In my (admittedly non-specialist) study of Hindu Goddess traditions, I found a confusing admixture of life-affirming and life-denying elements. On the one hand, Goddesses like Lakshmi were identified with sexuality, fertility, and abundance; on the other, Goddesses like Kali danced in graveyards and carried human skulls on their belts. The Goddesses who affirmed life accepted their positions as wives and mothers in a patriarchal society, while the Goddesses who danced in graveyards transgressed every boundary in the name of a life-denying transcendence of the body and the world.
Although both Western and Indian feminists have been attracted to Kali’s fierceness, it seems to me that she had been shaped to serve patriarchal ends. Yes, there was a death Goddess in Old Europe, and I would imagine in “Old South Asia” as well. However, in the case of Kali, the death aspect of the Goddess is severed from the circle of birth, death, and regeneration. Rather than asking us to affirm death as part of a cycle that includes birth and regeneration, Kali calls us to transcend the body and the world. I believe she was drafted into service in the new religion of warriors who disparage this life in the name of so-called higher values including transcendence and self-sacrifice on literal and metaphorical battlefields.
Some feminists have wondered if the Neolithic cultures of South Asia were analogous to the cultures of Old Europe described by Gimbutas as peaceful, settled, agricultural, egalitarian, matrilineal and probably matrilocal, and worshipping the Goddess as the powers of birth, death, and regeneration in all of life. The large geographical distance separating South Asia and Europe has been cited in argument against such comparisons. Yet the new DNA research shows that the Neolithic cultures of both Europe and South Asia have a common origin in the Neolithic cultures of the near east, rendering comparisons between the two cultures more plausible.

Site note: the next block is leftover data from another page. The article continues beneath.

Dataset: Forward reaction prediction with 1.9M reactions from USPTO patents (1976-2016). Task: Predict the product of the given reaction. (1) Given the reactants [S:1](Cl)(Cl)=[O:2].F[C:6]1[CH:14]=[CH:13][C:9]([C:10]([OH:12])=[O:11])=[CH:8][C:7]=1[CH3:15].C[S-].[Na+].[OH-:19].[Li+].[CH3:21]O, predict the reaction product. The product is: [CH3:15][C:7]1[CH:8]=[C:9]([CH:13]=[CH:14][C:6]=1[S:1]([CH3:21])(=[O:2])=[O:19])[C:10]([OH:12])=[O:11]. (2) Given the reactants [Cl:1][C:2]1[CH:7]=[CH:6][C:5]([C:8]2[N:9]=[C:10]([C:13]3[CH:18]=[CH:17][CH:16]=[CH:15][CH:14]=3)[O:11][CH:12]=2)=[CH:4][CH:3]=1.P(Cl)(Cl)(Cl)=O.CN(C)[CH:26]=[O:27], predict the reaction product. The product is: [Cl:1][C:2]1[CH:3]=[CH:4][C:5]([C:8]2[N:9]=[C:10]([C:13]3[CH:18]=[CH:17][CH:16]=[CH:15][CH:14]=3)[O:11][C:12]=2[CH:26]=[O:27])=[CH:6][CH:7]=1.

It is entirely possible that new studies will reveal an “Old South Asia” similar to “Old Europe.” Such studies would go a long way towards illuminating the “conflict of cultures” found within the Goddess traditions of India. My friend and colleague Miriam Robbins Dexter tells me that she and Laura Amazzone and Vicki Noble, all three of whom are deeply influenced by the work of Marija Gimbutas, are currently working on a book-length study of the pre-patriarchal and pre-Indo-European cultures of South Asia. I await it with bated breath. Such a book could revolutionize the way we think about the Goddesses of the Indian subcontinent.
Thanks to Miriam Robbins Dexter for helpful comments on an earlier draft of this essay.
Carol P. Christ is an internationally known feminist writer, activist, and educator living in Crete. Carol’s recent book written with Judith Plaskow, Goddess and God in the World: Conversations in Embodied Theology, is on Amazon. A Serpentine Path: Mysteries of the Goddess is on sale for $9.99 on Amazon. Carol has been leading Goddess Pilgrimage to Crete for over twenty years: join her in Crete. Carol’s photo by Michael Honneger.
Listen to Carol’s a-mazing interview with Mary Hynes on CBC’s Tapestry recorded in conjunction with her keynote address to the Parilament of World’s Religions.